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In re Support License #A8365-14-SP

Supreme Court of South Dakota

June 20, 2018

CHARLES JOHNSON, Defendant and Appellee. SOUTH DAKOTA COMMISSION ON GAMING, Plaintiff and Appellant,

          ARGUED ON MAY 22, 2018


          MICHAEL F. SHAW KATIE J. HRUSKA of May, Adam, Gerdes & Thompson LLP Pierre, South Dakota Attorneys for appellant.

          ROGER A. TELLINGHUISEN MICHAEL V. WHEELER of DeMersseman, Jensen, Tellinghuisen & Huffman LLP Rapid City, South Dakota Attorneys for appellee.


         [¶1.] After concluding that Charles Johnson mishandled money while working in a casino and that he was dishonest in the subsequent investigation, the South Dakota Commission on Gaming revoked Johnson's gaming support license and banned him from entering any gaming establishment in South Dakota. Johnson appealed the Commission's decision to the circuit court, which reversed the Commission's decision. The Commission now appeals to this Court. We reverse the circuit court's decision and affirm the Commission's decision.

         Facts and Procedural History

         [¶2.] In September 2016, Charles Johnson held a gaming support license and was employed at Tin Lizzie's Casino in Deadwood as a dealer and pit supervisor. At the time, Johnson had held a gaming license in South Dakota for nearly three years. Before coming to South Dakota, Johnson had held a gaming license in the State of Washington, where he worked in the gaming industry for over 13 years.

         [¶3.] On September 19, 2016, Johnson was working as a pit supervisor at Tin Lizzie's when Mark Haddad visited the casino. Johnson and Tin Lizzie's general manager, Austin Burnham, recognized Haddad as a suspected cheater and the subject of an ongoing investigation by the Commission. While Burnham attempted to contact the Commission, Johnson assumed the role of "stickman" at the craps table where Haddad began gambling. Unable to reach the Commission, Burnham returned to the table, where Johnson had already transitioned to the role of dealer.[1] At the time Burnham returned, Haddad had $20 in chips on the table: one $15 bet, one $4 bet, and a $1 tip. Burnham asked Haddad for identification, and when Haddad refused, Burnham asked him to leave.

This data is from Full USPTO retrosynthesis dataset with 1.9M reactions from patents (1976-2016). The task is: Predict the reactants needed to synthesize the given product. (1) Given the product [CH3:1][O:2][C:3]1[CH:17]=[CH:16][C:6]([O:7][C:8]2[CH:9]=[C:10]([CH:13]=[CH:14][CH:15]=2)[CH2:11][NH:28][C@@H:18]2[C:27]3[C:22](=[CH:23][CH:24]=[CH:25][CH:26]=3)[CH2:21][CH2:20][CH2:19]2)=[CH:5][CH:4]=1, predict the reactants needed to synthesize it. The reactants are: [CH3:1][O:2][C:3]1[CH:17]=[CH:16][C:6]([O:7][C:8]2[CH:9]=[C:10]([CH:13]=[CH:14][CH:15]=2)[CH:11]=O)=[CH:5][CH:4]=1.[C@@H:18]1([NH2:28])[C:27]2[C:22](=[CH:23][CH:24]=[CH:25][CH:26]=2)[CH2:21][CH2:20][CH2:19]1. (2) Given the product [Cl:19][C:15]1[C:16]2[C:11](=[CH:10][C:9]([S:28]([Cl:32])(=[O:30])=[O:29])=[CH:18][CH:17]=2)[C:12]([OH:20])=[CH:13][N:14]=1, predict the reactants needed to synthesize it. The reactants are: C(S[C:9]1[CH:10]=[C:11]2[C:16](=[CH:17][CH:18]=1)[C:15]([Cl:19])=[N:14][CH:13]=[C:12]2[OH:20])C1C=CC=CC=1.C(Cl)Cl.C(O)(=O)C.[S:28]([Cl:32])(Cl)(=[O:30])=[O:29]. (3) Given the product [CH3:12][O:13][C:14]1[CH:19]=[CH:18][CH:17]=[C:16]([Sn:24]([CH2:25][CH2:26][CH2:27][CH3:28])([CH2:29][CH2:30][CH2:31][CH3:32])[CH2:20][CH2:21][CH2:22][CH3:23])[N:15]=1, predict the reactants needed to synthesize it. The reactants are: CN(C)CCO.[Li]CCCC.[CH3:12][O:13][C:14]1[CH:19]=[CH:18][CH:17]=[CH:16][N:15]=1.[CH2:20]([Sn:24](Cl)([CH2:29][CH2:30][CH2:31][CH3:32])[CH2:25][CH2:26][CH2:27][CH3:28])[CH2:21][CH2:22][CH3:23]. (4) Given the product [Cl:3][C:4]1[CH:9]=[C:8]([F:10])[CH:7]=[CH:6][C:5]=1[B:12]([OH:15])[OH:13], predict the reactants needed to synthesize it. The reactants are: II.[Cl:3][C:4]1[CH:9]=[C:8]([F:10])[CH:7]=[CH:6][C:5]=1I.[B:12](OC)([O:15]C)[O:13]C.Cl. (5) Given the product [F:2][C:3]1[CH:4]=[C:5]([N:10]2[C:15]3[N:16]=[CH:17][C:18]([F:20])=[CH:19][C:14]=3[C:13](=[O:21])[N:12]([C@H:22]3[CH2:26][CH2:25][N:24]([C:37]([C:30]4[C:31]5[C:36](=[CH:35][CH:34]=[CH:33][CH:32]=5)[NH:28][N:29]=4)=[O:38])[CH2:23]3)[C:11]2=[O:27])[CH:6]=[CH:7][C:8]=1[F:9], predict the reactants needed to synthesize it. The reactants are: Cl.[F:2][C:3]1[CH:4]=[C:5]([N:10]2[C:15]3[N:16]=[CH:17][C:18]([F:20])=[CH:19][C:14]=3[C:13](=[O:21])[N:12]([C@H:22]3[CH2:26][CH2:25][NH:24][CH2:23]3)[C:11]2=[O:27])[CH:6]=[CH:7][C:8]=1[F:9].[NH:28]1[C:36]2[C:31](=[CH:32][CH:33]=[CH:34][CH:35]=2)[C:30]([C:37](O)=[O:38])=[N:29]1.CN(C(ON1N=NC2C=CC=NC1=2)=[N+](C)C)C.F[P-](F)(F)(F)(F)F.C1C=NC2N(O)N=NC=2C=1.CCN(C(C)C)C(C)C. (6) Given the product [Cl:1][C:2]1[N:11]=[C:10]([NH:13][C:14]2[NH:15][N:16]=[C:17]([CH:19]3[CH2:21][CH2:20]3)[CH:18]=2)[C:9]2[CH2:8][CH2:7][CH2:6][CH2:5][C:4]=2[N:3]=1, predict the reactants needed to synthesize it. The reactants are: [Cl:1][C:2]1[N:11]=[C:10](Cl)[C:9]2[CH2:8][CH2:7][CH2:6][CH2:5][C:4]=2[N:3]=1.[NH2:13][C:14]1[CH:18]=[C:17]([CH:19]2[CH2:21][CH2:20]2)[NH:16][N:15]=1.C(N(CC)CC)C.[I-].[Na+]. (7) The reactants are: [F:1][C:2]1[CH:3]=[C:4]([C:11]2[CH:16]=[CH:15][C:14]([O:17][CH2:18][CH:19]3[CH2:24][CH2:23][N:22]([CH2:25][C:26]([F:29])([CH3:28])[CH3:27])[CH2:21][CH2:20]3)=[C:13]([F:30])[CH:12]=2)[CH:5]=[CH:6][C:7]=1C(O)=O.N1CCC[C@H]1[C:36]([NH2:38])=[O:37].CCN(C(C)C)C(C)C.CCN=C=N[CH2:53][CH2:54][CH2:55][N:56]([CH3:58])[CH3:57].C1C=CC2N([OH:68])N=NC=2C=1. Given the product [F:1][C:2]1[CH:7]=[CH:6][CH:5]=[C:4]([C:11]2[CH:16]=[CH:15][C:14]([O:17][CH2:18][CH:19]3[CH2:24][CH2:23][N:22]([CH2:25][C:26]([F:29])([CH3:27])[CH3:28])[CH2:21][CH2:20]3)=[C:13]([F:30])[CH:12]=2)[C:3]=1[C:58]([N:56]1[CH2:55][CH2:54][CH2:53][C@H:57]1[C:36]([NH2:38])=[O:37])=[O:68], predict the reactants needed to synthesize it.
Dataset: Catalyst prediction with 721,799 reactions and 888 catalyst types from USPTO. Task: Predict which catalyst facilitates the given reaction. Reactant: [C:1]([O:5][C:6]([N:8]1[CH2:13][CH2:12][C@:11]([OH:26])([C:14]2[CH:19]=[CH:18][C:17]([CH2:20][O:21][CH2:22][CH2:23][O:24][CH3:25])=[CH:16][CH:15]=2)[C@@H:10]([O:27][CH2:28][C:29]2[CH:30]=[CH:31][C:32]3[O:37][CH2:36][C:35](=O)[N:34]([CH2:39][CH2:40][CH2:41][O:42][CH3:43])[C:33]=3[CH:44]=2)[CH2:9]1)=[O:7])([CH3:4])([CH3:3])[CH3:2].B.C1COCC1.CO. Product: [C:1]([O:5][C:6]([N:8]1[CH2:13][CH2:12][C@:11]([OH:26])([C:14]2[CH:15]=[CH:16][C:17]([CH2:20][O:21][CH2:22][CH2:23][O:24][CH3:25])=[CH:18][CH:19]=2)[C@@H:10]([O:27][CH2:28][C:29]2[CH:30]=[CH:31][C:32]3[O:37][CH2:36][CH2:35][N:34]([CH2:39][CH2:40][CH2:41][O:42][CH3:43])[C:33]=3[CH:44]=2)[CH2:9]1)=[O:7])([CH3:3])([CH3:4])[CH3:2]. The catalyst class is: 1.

[¶4.] As Burnham asked Haddad to leave, Haddad placed his hand on the chips remaining in his tray. Johnson picked up the chips comprising Haddad's $15 bet and placed them in Haddad's chip tray. Still facing Burnham, Haddad walked away with only the chips in his tray that he had already placed his hand on; he left behind the $15 in chips that Johnson had returned to the tray. After Haddad left the table, Johnson picked up the $15 in chips from Haddad's tray as well as the other $5 in chips that Johnson had forgotten were still on the table. Johnson placed the chips next to the table's bank, placing a marker on top of the chips to indicate they were not part of the bank. After the only other player at the table left, Johnson placed the entire $20 in chips in the tip box.[2]

         [¶5.] On September 29, 2016, Brandon Snyder, an enforcement agent working for the Commission, responded to Burnham's September 19 report. While reviewing video recordings of Haddad's activities at Tin Lizzie's, Agent Snyder noticed that Johnson had placed Haddad's chips in the tip box. On September 30, Agent Snyder interviewed Burnham as well as Tin Lizzie's table-games manager, Donica Schumacher. Burnham and Schumacher both advised Agent Snyder that the casino's policy on found or unclaimed chips is to hold the chips if the identity of the owner is known and to place the chips in the cage if the owner is unknown. [¶6.] Agent Snyder also interviewed Johnson on September 30, 2016, regarding the incident. Johnson asserted that when he returned the $15 in chips to Haddad's tray, he also informed Haddad that those chips belonged to Haddad. Johnson further asserted that a second player at the craps table also tried to tell Haddad that he had chips remaining at the table. When Agent Snyder asked Johnson what happened after the second player left, Johnson responded: "[W]ell we weren't going to get any more play, so, we didn't know what the guy wanted, so we just dropped it in the tip box." Agent Snyder asked Johnson to provide a written statement on a form provided by the Commission. When agent Snyder returned to Tin Lizzie's several days later, he saw a blank form like the one he left for Johnson and assumed Johnson had not completed it.